The Army will remain on the streets of Mexico until the year 2028


On Wednesday, September 14th, Mexico’s lower house of Congress voted to keep the army on the country’s streets until 2028, raising fears about the president’s efforts to militarize public security.

It is the second boost to the military’s power this month, after the upper house, last week approved giving the army control over the National Guard, a military police force created in 2019.

The new motion on the military’s deployment approved with 335 votes in favor and 152 against, had been due to expire in 2024 but will now carry through to 2028.

The move follows outbreaks of cartel violence across the country, with at least 20 convenience stores set alight in a night of unrest in the central states of Guanajuato and Jalisco last month.

Ignacio Mier, the lower house’s coordinator for the ruling party Morena, said the army’s continued presence on the streets would “guarantee the safety of families” and seek to “recover peace and tranquility.”

However, opposition member Jorge Romero was among critics who said it was a political move.

“It is not in this government’s interest to have civilian police. What interests it is to militarize citizen security,” Romero said.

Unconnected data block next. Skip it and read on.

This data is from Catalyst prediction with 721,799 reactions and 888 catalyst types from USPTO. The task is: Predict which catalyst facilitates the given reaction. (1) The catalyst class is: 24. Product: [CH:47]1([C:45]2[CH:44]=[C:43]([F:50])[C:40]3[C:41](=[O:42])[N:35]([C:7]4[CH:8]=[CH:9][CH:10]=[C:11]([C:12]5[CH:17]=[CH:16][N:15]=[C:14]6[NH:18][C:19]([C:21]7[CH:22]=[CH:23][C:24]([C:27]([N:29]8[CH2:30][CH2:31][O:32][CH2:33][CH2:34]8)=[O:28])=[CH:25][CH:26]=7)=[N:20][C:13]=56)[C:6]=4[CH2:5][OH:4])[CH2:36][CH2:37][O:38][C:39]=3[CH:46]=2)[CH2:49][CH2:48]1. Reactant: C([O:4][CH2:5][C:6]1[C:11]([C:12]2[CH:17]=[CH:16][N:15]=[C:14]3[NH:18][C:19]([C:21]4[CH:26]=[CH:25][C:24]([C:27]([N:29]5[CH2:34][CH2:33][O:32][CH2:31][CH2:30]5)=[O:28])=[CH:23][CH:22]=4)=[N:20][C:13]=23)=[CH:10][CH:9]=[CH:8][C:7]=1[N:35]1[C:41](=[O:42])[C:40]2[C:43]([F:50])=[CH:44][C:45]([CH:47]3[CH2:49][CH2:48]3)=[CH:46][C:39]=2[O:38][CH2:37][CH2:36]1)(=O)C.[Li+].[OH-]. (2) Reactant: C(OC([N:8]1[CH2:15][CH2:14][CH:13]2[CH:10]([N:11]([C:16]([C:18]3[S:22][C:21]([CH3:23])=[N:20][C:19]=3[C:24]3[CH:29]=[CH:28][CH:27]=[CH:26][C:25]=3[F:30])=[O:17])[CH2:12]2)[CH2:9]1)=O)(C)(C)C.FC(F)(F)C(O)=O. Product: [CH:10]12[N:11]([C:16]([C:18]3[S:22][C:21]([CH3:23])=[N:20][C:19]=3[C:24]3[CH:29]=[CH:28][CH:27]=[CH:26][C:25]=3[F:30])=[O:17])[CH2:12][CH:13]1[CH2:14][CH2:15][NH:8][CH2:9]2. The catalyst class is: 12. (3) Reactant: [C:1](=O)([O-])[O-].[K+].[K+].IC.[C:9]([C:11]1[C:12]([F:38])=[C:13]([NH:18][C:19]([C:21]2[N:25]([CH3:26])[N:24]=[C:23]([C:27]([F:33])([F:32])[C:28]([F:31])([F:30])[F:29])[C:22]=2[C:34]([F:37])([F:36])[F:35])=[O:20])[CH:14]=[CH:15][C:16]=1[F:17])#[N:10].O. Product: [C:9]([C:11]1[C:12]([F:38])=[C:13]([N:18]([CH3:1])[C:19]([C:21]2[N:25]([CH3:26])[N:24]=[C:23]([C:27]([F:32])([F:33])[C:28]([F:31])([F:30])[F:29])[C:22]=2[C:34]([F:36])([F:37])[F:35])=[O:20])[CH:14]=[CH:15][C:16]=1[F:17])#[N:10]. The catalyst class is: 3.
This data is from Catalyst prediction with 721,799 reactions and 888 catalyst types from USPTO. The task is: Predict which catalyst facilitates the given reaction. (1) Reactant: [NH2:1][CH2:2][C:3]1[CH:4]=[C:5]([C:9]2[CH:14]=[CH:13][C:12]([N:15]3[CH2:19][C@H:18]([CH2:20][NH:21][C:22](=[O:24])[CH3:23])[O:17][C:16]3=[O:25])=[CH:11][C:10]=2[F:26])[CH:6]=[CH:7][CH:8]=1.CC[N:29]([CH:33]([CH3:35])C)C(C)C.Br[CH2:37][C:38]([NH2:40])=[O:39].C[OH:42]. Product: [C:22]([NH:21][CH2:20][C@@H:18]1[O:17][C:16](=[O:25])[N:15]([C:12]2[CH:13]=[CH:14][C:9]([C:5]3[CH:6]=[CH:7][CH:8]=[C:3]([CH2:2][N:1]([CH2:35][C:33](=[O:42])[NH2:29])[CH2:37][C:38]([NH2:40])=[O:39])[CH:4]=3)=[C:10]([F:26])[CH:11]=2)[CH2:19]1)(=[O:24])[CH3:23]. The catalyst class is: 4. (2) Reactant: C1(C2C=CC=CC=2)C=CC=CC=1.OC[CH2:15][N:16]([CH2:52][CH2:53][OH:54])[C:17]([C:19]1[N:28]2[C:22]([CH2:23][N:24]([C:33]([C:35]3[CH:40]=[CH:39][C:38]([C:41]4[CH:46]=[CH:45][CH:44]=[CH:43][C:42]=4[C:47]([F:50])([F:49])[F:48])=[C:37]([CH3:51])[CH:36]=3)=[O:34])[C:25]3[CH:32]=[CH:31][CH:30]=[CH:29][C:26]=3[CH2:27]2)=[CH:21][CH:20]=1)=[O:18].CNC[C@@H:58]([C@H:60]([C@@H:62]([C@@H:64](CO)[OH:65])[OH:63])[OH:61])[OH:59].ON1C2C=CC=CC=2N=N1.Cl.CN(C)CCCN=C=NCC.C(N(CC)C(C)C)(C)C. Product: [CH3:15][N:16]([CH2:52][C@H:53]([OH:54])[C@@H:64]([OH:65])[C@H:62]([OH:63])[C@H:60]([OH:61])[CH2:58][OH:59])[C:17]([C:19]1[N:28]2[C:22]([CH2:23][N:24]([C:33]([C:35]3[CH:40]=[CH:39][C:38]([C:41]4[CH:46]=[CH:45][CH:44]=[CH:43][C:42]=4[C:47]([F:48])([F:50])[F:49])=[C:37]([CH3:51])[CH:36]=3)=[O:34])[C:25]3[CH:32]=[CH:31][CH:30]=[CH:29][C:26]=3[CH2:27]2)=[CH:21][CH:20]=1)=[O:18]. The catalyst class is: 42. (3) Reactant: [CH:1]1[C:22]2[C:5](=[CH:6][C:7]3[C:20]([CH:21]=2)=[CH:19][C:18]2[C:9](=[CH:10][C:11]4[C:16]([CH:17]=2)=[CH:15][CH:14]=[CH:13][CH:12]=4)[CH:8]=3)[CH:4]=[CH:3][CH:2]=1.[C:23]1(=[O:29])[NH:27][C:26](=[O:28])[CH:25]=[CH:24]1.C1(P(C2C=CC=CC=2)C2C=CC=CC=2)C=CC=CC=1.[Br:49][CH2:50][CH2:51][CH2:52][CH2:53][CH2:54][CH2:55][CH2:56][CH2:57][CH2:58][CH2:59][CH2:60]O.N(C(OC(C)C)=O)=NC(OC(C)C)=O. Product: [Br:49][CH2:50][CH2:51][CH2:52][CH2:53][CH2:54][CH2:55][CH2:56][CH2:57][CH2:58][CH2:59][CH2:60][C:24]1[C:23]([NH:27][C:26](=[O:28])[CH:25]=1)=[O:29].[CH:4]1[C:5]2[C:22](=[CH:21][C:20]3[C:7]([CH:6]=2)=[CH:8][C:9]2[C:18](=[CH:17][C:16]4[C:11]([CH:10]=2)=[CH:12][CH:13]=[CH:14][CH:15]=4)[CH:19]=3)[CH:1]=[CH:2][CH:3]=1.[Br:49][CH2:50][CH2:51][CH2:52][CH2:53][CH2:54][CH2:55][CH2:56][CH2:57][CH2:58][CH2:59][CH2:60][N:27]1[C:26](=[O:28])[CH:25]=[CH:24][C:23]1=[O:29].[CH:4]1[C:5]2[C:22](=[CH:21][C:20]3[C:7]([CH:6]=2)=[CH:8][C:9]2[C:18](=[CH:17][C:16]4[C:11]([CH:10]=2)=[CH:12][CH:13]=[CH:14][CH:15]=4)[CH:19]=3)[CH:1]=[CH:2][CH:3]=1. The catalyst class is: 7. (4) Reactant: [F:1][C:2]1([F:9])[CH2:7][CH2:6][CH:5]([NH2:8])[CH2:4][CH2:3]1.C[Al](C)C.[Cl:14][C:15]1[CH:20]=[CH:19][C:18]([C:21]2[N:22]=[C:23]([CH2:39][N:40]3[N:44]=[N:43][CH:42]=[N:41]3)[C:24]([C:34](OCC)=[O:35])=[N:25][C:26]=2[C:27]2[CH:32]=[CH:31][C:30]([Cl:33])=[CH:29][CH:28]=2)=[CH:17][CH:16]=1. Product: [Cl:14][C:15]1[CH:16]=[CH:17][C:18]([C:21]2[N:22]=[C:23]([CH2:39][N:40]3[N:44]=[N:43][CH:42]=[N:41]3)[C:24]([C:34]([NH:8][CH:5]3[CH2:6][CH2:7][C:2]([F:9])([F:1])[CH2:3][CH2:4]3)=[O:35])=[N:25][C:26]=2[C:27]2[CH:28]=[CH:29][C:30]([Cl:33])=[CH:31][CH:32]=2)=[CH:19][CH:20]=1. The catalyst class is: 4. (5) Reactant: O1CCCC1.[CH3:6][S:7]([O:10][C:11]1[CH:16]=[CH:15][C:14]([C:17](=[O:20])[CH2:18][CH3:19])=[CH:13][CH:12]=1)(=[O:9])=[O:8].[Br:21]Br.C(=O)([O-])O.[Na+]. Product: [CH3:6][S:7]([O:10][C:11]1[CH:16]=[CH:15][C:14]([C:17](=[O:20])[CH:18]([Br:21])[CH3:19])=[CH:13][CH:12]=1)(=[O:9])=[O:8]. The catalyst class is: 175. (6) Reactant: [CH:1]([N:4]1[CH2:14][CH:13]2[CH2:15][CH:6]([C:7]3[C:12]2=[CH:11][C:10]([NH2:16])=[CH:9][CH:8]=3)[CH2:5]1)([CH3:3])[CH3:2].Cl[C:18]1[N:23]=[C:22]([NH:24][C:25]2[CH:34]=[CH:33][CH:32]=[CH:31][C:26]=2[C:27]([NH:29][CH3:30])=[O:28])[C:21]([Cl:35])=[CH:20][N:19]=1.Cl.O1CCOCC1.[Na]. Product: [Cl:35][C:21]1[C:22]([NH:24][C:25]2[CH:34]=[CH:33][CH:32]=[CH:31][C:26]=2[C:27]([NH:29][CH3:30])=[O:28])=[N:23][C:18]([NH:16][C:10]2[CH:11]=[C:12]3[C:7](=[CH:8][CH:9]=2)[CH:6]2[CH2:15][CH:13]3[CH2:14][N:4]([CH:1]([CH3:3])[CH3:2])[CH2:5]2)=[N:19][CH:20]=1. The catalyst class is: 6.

President Andres Manuel Lopez Obrador promised to return the military to their barracks while running for office in 2018, but later said he had changed his mind due to the need to tackle organized crime.

While the army has high approval among Mexicans, at close to 80% according to some polls, it has been involved in several cases of alleged human rights abuses and violations.

Various bodies, including the United Nations, have said that increasing the army’s power in Mexico could trigger more human rights abuses and was a step backward for public security.

Lopez Obrador recently boasted of having reduced the monthly number of homicides, but his six-year term (2018-2024) is still the most violent in modern Mexican history.

In the coming days, the new motion will be moved for final approval in the Senate, where Morena and its allies have the majority required to pass the law.